A longtime school board member has presented a claim against the San Marino Unified School District, usually a precursor to a lawsuit, citing civil rights violations, defamation of character and a demand to immediately cease and desist releasing any false incriminating information, including allegations of sexual assault or battery.
The San Marino Unified School District has 50 days from the April 23 presentation to respond to the two-page claim filed by Guy P. Glazier, School Board Member Chris Norgaard’s attorney. After which time, Norgaard is prepared to file a lawsuit in state court and even possibly in federal court, according to Glazier, a San Marino resident, who is a partner in the Glazier Yee law firm, with offices in Los Angeles and San Francisco. Norgaard declined to comment, referring all inquiries to Glazier.
“We wanted to be as inclusive as we could (with the claim),” Glazier said Wednesday afternoon during a telephone interview. “Which is why we included the entire draft (lawsuit) complaint.” The 20-page draft lawsuit attached to the claim could be modified, depending on how the school district responds to the claim, Glazier said.
The introduction of the draft lawsuit states that, “Apparently seizing upon the #MeToo movement for cover, San Marino Unified School District (SMUSD) Superintendent Dr. Alex Cherniss and Assistant Superintendent of Human Resources Linda de la Torre fabricated false claims of allegations of sexual harassment and embarked on an effort of which the only reasonable foreseeable effect would be to permanently damage and possibly destroy the personal and professional name, character, and life of San Marino School Board member, Mr. Christopher Norgaard.”
The claim not only identifies the San Marino Unified School District as a defendent, but also names Cherniss and de la Torre as part of the action.
As an example, the lawsuit alleges that “Cherniss and de la Torre published to multiple news media outlets false and scurrilous claims that allegations of sexual harassment had been made for which Mr. Norgaard was under investigation.”
An attorney acting on behalf of the SMUSD told The Tribune it would vigorously defend the claim and any subsequent legal action.
“The school district is in receipt of a claim on behalf of Board Member Chris Norgaard, and it intends to defend any lawsuit vigorously, as it is without merit,” said Nancy Doumanian, of Doumanian & Associates, the law firm representing the San Marino Unified School District in this matter. “We are deeply saddened that Mr. Norgaard would file an action against the very district and students he was elected to serve.”
Glazier countered by saying, “If and when we bring suit, we intend to sue the district and also Dr. Cherniss and Ms. de la Torre, individually, and in their official capacities.”
The claim does not specify monetary damages other than it will exceed $25,000, Glazier said.
“After devoting more than fourteen years of dedicated and recognized service to the advancement of the primary and secondary education of San Marino’s youth, Mr. Norgaard can now find himself featured on social media sites” in such a way that the lawsuit believes Mr. Norgaard’s character has been defamed, the document states.
The claim also surrounds accusations of improper conduct and battery, apparently by teachers or staff members at the San Marino Unified School District against Norgaard, who has been a school board member since he was first elected in 2003.
The school district sent out a press release Jan. 29 that states, in part: “The San Marino Unified School District has received allegations that Mr. Chris Norgaard has engaged in improper conduct. The District takes allegations of sexual harassment extremely seriously and is committed to providing a safe and respectful work environment for its employees.”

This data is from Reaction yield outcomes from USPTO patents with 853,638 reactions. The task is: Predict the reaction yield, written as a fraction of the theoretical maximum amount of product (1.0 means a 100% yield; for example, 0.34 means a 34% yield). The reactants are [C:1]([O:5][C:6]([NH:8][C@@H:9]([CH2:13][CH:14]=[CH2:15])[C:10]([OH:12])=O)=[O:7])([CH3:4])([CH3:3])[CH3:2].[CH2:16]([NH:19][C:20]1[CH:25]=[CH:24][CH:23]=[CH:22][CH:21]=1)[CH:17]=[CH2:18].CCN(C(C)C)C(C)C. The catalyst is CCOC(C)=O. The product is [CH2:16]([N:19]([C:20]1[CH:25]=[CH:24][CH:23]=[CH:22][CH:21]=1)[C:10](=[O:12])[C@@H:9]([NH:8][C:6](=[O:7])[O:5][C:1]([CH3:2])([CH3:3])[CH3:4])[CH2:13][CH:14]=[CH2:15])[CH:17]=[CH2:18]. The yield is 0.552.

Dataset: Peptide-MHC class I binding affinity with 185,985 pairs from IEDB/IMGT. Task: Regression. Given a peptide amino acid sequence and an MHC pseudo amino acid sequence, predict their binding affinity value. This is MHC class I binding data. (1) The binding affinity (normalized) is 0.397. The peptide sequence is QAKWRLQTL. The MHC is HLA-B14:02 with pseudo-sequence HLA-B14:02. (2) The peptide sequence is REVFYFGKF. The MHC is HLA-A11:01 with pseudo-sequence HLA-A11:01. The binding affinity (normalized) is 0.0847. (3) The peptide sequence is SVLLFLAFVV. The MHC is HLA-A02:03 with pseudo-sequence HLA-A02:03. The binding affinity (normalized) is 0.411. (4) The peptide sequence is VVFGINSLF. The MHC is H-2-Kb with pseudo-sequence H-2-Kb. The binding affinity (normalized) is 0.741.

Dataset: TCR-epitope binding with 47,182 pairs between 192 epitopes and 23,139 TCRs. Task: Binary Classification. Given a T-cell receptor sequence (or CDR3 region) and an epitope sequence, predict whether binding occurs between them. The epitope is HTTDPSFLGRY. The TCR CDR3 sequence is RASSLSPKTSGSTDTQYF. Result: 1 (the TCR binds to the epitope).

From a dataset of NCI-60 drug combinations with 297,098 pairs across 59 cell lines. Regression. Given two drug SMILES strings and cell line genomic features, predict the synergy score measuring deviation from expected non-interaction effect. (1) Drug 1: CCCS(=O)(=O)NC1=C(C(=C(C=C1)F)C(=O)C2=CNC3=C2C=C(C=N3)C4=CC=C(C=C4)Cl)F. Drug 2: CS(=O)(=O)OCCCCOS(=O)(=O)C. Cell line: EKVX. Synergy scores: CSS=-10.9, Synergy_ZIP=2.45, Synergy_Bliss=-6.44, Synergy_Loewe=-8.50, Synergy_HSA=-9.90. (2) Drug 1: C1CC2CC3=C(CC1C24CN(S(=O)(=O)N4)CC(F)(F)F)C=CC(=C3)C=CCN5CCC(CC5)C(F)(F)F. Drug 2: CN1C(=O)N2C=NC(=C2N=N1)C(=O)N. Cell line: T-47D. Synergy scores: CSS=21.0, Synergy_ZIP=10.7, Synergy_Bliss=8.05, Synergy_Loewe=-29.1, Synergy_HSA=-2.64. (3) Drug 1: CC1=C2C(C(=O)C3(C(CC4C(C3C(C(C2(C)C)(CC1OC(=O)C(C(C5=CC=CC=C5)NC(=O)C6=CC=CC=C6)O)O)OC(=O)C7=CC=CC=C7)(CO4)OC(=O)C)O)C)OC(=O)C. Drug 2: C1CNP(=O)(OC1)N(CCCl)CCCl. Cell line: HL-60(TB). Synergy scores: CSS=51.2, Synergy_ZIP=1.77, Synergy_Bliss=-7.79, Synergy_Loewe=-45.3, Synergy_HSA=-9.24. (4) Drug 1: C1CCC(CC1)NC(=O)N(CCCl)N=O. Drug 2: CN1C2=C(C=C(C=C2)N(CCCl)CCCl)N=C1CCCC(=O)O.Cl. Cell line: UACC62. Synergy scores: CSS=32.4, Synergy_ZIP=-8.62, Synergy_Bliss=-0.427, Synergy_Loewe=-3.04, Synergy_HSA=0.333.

Norgaard was banned from all district campuses and properties without supervision and he was forbidden from contacting any district employees.
The lawsuit also states, “…Mr. Norgaard was instrumental in staffing and helping to organize a joint San Marino High School – California Institute of Technology (Caltech) program. … Mr. Norgaard lined up the first two Caltech professors under consideration. Both were friends of his, and one was a former member of the SMUSD Academics Advisory Committee. He therefore requested to be present at a meeting scheduled at Caltech on February 6, 2018. Cherniss initially agreed but later decided that the meeting ‘will be strictly an administrative meeting between Caltech, the high school principal, and myself.’ Therefore, we are not able to facilitate your attendance.” … The meeting was anything but strictly…administrative.”
Furthermore, Cherniss and de la Torre hired a private investigating firm to probe the “so-called allegations of sexual harassment” without School Board authorization. That investigation by Nicole Miller & Associates indicated Norgaard “had committed no ‘sexual harassment’ or other misconduct and violated no law or policy,” according to the lawsuit.
“They concluded that Mr. Norgaard’s conduct at all times was not sexually motivated and, critically, that no person interviewed perceived it to be sexually motivated or offensive.”
Moreover, the San Marino Police Department launched its own investigation based on information provided by the school district, according to San Marino Police Chief John Incontro. Incontro also said the police probe was based “entirely” on the information provided by the district. Police gave the case to the Alhambra office of the Los Angeles County District Attorney a few weeks ago.
The Alhambra office of the Los Angeles District Attorney’s office declined to prosecute the case.
Glazier said Norgaard was never interviewed as a part of the police investigation.
“They had no victims, no witnesses,” Glazier said. “They only had what the school district gave them.”
Tribune Editor Mitch Lehman contributed to this story.